omics department will discuss "Some
Questions Socialist Economics Must

Answer" before the new campus lib-
eral group, tentatively named the
Student Union, at 8 p.m. today in the
Union.
Professor Dewey came to the
University this year from the De-
partment of Commerce in Washing-
ton. Previously he had been on the
faculty of the Ohio State University.
The executive committee headed by
Marshall D. Shulman, '37, associate
editor of The Daily and president of
the organization, will submit a con-
stitution for the approval of the
group.
At a meeting yesterday of the or-
ganization's s e c u r i t y committee,
whose chairman is Earle B. Luby, '38,
plans for a cooperative bookstore were
formulated. Luby, who will investi-
gate cooperatives' problems this
week-end in Chicago, submitted a
plan calling for a nucleus of 100 stu-
dents and a faculty advisory com-
mittee to begin the cooperative. A
membership fee will be collected
Avery Will Provides
$5,000 For Scholarship
'14.,ua +1, nan . nlr c fnrsa nim-

Demon Proton,'Zeppelin Crash
Theory, Is Attacked By Fajans
ExplanationHeld Unlikely two men are well acquainted with
" each other) and admitted that his
As Disaster Conditions explanation of the behavior of hydro-
Exist In Every Flight gen under the stated conditions was
absolutely correct, buthProfessor Fa-
By ROBERT FITZHENRY jans doubted that the proton con-
The "demon proton" theory of the centration would be sufficient to
cause of the Hindenburg crash ad- cause an explosion. Even if it were
vanced on the front page of the New sufficient, he said, there is no reason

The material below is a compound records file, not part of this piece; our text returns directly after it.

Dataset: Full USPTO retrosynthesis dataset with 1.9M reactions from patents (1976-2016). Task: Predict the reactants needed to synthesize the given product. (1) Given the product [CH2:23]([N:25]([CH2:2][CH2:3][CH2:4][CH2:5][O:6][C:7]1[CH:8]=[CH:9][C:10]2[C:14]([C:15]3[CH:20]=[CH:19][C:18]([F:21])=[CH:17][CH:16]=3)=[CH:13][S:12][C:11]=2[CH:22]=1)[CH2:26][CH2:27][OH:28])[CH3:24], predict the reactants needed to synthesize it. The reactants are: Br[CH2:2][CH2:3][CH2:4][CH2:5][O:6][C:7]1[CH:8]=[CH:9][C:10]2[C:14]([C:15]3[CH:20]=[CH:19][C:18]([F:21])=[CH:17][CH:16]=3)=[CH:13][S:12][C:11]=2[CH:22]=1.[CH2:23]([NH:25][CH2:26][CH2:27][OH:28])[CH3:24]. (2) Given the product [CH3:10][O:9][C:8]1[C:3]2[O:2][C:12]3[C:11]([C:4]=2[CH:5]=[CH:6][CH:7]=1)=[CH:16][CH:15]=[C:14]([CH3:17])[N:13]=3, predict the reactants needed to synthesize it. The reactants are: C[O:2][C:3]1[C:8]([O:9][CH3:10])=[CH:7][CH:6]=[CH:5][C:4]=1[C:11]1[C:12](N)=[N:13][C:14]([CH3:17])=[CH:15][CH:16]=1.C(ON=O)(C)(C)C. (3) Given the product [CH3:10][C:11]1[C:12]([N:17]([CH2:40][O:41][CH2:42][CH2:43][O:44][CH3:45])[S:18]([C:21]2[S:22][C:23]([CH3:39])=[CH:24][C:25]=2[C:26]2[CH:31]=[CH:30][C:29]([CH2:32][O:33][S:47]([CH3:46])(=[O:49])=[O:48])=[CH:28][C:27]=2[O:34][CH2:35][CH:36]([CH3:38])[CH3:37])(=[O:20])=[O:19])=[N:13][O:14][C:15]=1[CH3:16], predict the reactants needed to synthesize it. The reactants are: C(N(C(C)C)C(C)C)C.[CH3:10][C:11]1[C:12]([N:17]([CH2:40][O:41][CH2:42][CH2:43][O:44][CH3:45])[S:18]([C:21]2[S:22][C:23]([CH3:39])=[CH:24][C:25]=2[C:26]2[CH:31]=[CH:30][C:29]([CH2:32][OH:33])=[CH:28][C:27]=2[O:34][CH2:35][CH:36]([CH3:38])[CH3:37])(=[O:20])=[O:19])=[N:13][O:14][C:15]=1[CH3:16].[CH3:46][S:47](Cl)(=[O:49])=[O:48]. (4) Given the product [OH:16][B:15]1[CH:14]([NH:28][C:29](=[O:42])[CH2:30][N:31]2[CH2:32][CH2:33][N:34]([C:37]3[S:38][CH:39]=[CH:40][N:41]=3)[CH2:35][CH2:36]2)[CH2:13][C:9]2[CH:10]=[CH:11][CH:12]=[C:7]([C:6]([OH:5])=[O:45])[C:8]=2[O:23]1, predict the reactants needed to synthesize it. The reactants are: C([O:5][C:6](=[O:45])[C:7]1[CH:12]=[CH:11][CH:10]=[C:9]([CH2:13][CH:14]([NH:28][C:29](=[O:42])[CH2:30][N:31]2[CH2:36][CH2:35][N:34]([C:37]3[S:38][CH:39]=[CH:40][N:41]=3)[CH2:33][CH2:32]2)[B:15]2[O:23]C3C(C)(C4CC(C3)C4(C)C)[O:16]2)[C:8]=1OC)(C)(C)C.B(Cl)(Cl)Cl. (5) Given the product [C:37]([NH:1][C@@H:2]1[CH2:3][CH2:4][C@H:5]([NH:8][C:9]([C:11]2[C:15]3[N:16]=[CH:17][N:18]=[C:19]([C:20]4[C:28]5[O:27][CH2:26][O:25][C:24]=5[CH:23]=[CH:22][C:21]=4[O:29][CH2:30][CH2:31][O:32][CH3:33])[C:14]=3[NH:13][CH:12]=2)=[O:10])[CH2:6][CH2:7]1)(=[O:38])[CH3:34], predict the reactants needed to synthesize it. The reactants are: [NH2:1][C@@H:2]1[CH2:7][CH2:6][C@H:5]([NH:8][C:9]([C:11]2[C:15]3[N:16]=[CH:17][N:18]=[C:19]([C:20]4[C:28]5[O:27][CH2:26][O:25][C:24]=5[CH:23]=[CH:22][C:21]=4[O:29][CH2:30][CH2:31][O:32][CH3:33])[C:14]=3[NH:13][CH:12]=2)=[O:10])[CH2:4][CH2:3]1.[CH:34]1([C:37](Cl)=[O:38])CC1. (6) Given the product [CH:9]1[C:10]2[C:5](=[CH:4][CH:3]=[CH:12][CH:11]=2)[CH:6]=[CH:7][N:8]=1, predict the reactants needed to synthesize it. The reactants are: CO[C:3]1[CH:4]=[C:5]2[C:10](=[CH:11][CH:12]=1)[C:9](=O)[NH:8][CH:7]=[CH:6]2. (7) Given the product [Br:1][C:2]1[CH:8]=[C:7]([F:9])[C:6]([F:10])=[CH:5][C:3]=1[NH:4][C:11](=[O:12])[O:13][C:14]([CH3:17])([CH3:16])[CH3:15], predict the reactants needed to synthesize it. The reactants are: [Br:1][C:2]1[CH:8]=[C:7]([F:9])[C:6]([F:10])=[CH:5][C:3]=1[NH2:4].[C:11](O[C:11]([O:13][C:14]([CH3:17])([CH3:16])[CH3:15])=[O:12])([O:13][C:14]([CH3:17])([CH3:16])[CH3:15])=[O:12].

York Sunday Times, and considered why such explosions wouldn't be
to be the latest explanation of the taking place constantly in lighter-
disaster, was exploded yesterday by than-air ships.
Prof. Kasimir Fajans of the chemis- Fajans Gives Statement
try department in a talk before the Professor Fajans own statement,
trydeprtmnt n atal beorethemade last night to The Daily, is as
German department luncheon club. follows:
The theory was announced by yis
Prof. Otto Stern of the Carnegie In- Hydrogen in the normal state is a
stitute of Technology, who was for- molecule consisting of two hydrogen
merly closely associated with the atoms. The heat which is evolved
Zeppelin works before his exile from when one gram of hydrogen com-
Germany. It stated that the dis- bines with the oxygen of the air to
sociation of the hydrogen molecule form water is about 30 kilogram (or
into a proton and an electron by dif- large) calories. This process takes
fusion through the was of the dir- place only when the amount of hy-
igible caused a sufficient amount of drogen in the air is high enough,
energy to be released to ignite any and when external causes-like an
normal hydrogen gas present with- electric spark or a lighted cigarette-
out a spark, are present to produce local heating
Professor Fajans praised Profes- and start the reaction of the ex-
sor Stern's professional ability (the plosive mixture of hydrogen and oxy-
gen.
Puts"But if hydrogen is dissociated
M u1ssoi i nIi Puts into atoms and the atoms into their
constituents-the positively charged
g-O Lo don proton and the negatively charged